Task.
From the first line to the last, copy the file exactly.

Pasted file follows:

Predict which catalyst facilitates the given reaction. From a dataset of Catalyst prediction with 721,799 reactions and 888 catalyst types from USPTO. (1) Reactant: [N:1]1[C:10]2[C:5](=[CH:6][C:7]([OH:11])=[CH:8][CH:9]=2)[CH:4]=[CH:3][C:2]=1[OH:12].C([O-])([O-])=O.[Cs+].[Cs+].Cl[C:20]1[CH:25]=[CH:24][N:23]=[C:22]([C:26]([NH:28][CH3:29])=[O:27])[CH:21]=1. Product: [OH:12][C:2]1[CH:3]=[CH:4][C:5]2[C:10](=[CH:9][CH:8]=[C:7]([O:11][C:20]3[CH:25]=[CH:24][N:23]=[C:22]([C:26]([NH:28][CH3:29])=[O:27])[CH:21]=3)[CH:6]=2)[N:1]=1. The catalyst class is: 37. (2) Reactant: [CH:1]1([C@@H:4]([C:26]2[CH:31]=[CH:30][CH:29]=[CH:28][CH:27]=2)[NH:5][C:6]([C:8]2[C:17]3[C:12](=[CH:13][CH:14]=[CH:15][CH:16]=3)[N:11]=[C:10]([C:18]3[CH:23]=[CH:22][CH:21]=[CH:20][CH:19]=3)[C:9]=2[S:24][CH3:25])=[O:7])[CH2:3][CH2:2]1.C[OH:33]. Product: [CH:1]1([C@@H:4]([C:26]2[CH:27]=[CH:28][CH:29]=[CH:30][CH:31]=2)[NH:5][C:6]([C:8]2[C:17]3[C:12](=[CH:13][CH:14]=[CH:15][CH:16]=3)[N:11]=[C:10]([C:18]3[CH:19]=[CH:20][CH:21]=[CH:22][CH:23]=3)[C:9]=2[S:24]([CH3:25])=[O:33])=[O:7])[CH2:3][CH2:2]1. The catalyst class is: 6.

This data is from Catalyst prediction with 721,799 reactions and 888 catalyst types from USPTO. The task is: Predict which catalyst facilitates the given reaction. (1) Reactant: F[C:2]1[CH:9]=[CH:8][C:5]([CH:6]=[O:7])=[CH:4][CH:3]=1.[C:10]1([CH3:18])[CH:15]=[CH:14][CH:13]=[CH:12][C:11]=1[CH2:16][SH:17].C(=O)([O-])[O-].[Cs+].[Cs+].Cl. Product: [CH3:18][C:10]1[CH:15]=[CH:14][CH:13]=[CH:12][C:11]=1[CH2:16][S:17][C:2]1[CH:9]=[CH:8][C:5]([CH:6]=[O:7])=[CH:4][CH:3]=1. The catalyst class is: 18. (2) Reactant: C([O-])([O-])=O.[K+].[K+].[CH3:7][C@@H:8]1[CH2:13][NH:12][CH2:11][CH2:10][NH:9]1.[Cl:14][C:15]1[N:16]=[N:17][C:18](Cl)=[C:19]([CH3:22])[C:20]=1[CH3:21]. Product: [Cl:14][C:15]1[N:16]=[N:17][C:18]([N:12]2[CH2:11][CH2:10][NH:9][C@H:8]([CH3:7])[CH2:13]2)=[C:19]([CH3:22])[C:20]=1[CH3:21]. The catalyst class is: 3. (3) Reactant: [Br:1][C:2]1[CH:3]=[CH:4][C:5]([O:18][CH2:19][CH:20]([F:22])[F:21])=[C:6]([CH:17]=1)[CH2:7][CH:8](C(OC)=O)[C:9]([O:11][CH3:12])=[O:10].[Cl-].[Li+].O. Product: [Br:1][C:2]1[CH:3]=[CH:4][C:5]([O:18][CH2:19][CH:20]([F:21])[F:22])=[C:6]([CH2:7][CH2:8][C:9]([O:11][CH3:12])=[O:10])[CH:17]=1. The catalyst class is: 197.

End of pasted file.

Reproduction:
Predict which catalyst facilitates the given reaction. From a dataset of Catalyst prediction with 721,799 reactions and 888 catalyst types from USPTO. (1) Reactant: [N:1]1[C:10]2[C:5](=[CH:6][C:7]([OH:11])=[CH:8][CH:9]=2)[CH:4]=[CH:3][C:2]=1[OH:12].C([O-])([O-])=O.[Cs+].[Cs+].Cl[C:20]1[CH:25]=[CH:24][N:23]=[C:22]([C:26]([NH:28][CH3:29])=[O:27])[CH:21]=1. Product: [OH:12][C:2]1[CH:3]=[CH:4][C:5]2[C:10](=[CH:9][CH:8]=[C:7]([O:11][C:20]3[CH:25]=[CH:24][N:23]=[C:22]([C:26]([NH:28][CH3:29])=[O:27])[CH:21]=3)[CH:6]=2)[N:1]=1. The catalyst class is: 37. (2) Reactant: [CH:1]1([C@@H:4]([C:26]2[CH:31]=[CH:30][CH:29]=[CH:28][CH:27]=2)[NH:5][C:6]([C:8]2[C:17]3[C:12](=[CH:13][CH:14]=[CH:15][CH:16]=3)[N:11]=[C:10]([C:18]3[CH:23]=[CH:22][CH:21]=[CH:20][CH:19]=3)[C:9]=2[S:24][CH3:25])=[O:7])[CH2:3][CH2:2]1.C[OH:33]. Product: [CH:1]1([C@@H:4]([C:26]2[CH:27]=[CH:28][CH:29]=[CH:30][CH:31]=2)[NH:5][C:6]([C:8]2[C:17]3[C:12](=[CH:13][CH:14]=[CH:15][CH:16]=3)[N:11]=[C:10]([C:18]3[CH:19]=[CH:20][CH:21]=[CH:22][CH:23]=3)[C:9]=2[S:24]([CH3:25])=[O:33])=[O:7])[CH2:3][CH2:2]1. The catalyst class is: 6.

This data is from Catalyst prediction with 721,799 reactions and 888 catalyst types from USPTO. The task is: Predict which catalyst facilitates the given reaction. (1) Reactant: F[C:2]1[CH:9]=[CH:8][C:5]([CH:6]=[O:7])=[CH:4][CH:3]=1.[C:10]1([CH3:18])[CH:15]=[CH:14][CH:13]=[CH:12][C:11]=1[CH2:16][SH:17].C(=O)([O-])[O-].[Cs+].[Cs+].Cl. Product: [CH3:18][C:10]1[CH:15]=[CH:14][CH:13]=[CH:12][C:11]=1[CH2:16][S:17][C:2]1[CH:9]=[CH:8][C:5]([CH:6]=[O:7])=[CH:4][CH:3]=1. The catalyst class is: 18. (2) Reactant: C([O-])([O-])=O.[K+].[K+].[CH3:7][C@@H:8]1[CH2:13][NH:12][CH2:11][CH2:10][NH:9]1.[Cl:14][C:15]1[N:16]=[N:17][C:18](Cl)=[C:19]([CH3:22])[C:20]=1[CH3:21]. Product: [Cl:14][C:15]1[N:16]=[N:17][C:18]([N:12]2[CH2:11][CH2:10][NH:9][C@H:8]([CH3:7])[CH2:13]2)=[C:19]([CH3:22])[C:20]=1[CH3:21]. The catalyst class is: 3. (3) Reactant: [Br:1][C:2]1[CH:3]=[CH:4][C:5]([O:18][CH2:19][CH:20]([F:22])[F:21])=[C:6]([CH:17]=1)[CH2:7][CH:8](C(OC)=O)[C:9]([O:11][CH3:12])=[O:10].[Cl-].[Li+].O. Product: [Br:1][C:2]1[CH:3]=[CH:4][C:5]([O:18][CH2:19][CH:20]([F:21])[F:22])=[C:6]([CH2:7][CH2:8][C:9]([O:11][CH3:12])=[O:10])[CH:17]=1. The catalyst class is: 197.